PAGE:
Tea for honours recipients at Holocaust Survivors Centre22 Feb 2018
Recipients of New Year’s Honours for their services to Holocaust education and awareness were congratulated yesterday at a tea at Jewish Care’s Holocaust Survivors’ Centre in Hendon. Together with their relatives, members, volunteers and staff at the Centre, those honoured who could attend, were joined by Matthew Offord MP for Hendon.
Members of the Order of the British Empire were awarded to Reverend Bernd Koschland MBE, Hannah Lewis MBE, Andrew Kaufman MBE, Joan Salter MBE and Martin Stern MBE. Medalists of the Order of the British Empire, BEM’s were given to Harry Bibring, Leslie Kleinman, Dr Chaim (Harry) Olmer, Josef Perl, Harry Spiro, Janine Webber, Freda Wineman.
Leslie Kleinman BEM, was 14 when he and his family were deported from the ghetto to Auschwitz-Birkenau Concentration Camp, on the second death march to Dachau he was later liberated by American soldiers. He discovered he was the only member of his family who survived.
At the tea, Leslie said, “I’m very emotional about receiving the honours. The Germans gave me a number 8230 on my arm and Rabbis have told me that if you add up the number it has the same value as the word for ‘love’ in Hebrew. I want young people to understand it’s important not to hate, that’s my message for young people when I talk to them.”
Freda Wineman BEM, member of the Holocaust Survivors’ Centre, said, “I am honoured and it’s good for the work over many years in Holocaust education to be recognised. But now it’s important that we continue to try to do this as there aren’t so many survivors left now. We should never forget, we should remember that 6 million innocent Jewish people perished in the Holocaust.”
Matthew Offord, MP, said, “When I come to speak to members at the Centre and hear their experiences it brings to life the scale of what happened during the Shoah. It helps us to remember with sadness the numbers who were killed and also to celebrate those who survived and who we honour now as they continue to tell their stories so that we can learn from the past.”
Reverend Bernrd Koschland MBE, who was born near Nuremberg, Germany came over on Kindertransport in 1939 and his older sister followed him to the UK a few months later. He went on to become a teacher at JFS and City of London School for Girls until 1995. After the tea, he said, “I feel honoured, it was not expected at all and it seems I have achieved something over the last few years, speaking widely about the Holocaust and in particular Kindertransport on which I came. I feel it’s important to talk to young people and their teachers too about the Holocaust so they can understand what happened.”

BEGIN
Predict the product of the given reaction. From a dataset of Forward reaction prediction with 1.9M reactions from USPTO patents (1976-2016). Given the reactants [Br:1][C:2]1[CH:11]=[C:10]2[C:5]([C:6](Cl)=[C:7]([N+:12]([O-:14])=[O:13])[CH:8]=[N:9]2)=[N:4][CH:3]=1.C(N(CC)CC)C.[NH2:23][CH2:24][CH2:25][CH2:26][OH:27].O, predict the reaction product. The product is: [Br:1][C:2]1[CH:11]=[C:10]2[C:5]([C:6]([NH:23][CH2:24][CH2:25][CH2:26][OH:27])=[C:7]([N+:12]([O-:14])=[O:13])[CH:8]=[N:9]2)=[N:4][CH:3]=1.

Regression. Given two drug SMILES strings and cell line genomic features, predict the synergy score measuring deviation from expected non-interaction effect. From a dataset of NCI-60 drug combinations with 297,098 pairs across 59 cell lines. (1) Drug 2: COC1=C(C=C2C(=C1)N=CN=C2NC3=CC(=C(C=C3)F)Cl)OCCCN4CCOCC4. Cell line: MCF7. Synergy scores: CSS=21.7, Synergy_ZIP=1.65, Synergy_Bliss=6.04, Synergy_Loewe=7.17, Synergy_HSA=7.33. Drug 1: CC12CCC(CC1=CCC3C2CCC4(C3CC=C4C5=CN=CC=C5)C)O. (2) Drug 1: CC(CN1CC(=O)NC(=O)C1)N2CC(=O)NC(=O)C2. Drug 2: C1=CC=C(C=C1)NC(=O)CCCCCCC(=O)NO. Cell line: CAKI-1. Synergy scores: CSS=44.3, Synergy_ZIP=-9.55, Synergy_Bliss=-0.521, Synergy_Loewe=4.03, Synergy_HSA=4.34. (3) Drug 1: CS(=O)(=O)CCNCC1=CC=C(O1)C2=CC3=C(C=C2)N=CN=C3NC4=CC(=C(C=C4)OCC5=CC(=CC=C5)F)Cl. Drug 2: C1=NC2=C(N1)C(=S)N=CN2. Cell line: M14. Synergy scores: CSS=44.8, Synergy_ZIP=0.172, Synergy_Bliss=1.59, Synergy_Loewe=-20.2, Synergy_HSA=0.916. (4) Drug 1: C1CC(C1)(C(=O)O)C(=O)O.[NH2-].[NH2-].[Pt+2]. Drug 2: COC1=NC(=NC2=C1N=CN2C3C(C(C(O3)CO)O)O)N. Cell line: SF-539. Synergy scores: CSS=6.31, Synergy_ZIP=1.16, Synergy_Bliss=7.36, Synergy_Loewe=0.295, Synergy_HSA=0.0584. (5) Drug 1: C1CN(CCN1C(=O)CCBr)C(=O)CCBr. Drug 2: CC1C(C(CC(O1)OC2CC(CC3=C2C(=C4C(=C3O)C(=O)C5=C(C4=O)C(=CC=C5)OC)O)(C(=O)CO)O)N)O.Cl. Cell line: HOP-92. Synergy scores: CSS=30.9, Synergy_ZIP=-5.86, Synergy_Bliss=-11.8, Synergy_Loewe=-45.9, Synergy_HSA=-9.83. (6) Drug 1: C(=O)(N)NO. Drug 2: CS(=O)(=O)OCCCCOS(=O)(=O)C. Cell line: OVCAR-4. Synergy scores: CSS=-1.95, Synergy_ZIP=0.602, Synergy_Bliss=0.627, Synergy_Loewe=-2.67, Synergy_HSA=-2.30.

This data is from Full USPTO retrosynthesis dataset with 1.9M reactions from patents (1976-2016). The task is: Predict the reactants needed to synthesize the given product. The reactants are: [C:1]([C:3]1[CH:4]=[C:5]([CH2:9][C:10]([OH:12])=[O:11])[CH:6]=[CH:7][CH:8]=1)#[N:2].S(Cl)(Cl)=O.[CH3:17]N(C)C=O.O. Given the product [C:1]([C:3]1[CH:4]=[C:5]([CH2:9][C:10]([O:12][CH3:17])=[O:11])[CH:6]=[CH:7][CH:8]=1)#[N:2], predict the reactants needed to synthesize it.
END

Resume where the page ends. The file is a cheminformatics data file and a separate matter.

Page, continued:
Janine Webber BEM, who survived the ghetto, went into hiding and took on false identities to survive in occupied Poland whilst the majority of her family were killed during the Holocaust. Janine said, “I feel honoured and I’m happy that Holocaust education is recognised as something that’s important.
“If I didn’t tell my story, nobody would know what happened in Lvov as there are very few survivors from where I come from. My message is it’s important to be tolerant, not to persecute those who are different and to remember what happened in the Holocaust.”
Andrew Kaufman MBE, chair of the Association of Jewish Refugees, who studied law at Oxford, and became a partner, has dedicated himself tirelessly to the work of the AJR, also attended the tea as did Hannah Lewis MBE, who survived a labour camp in Poland and arrived in Britain in 1949. Hannah has given talks at schools and universities for many years.
Holocaust Survivor Centre Manager, Aviva Trup, said, “I’d like to congratulate our members who have received New Year’s Honours from The Queen. These honours recognise the commitment shown by each of the survivors who have dedicated themselves to giving their testimonies time and time again to ensure that the next generation hears what happened in the Holocaust so they can learn from it to ensure that it will never be forgotten or happen again. The Holocaust Survivors’ Centre is a place where all of our members can feel secure and welcome by others who understand what they have experienced.”
Prior to the tea, Chief Executive of the Holocaust Memorial Day Trust, Olivia Marks-Woldman, spoke about Holocaust Memorial Day, answering questions from Centre members and thanking them for the major contribution they make in remembering the Holocaust and the atrocities that took place.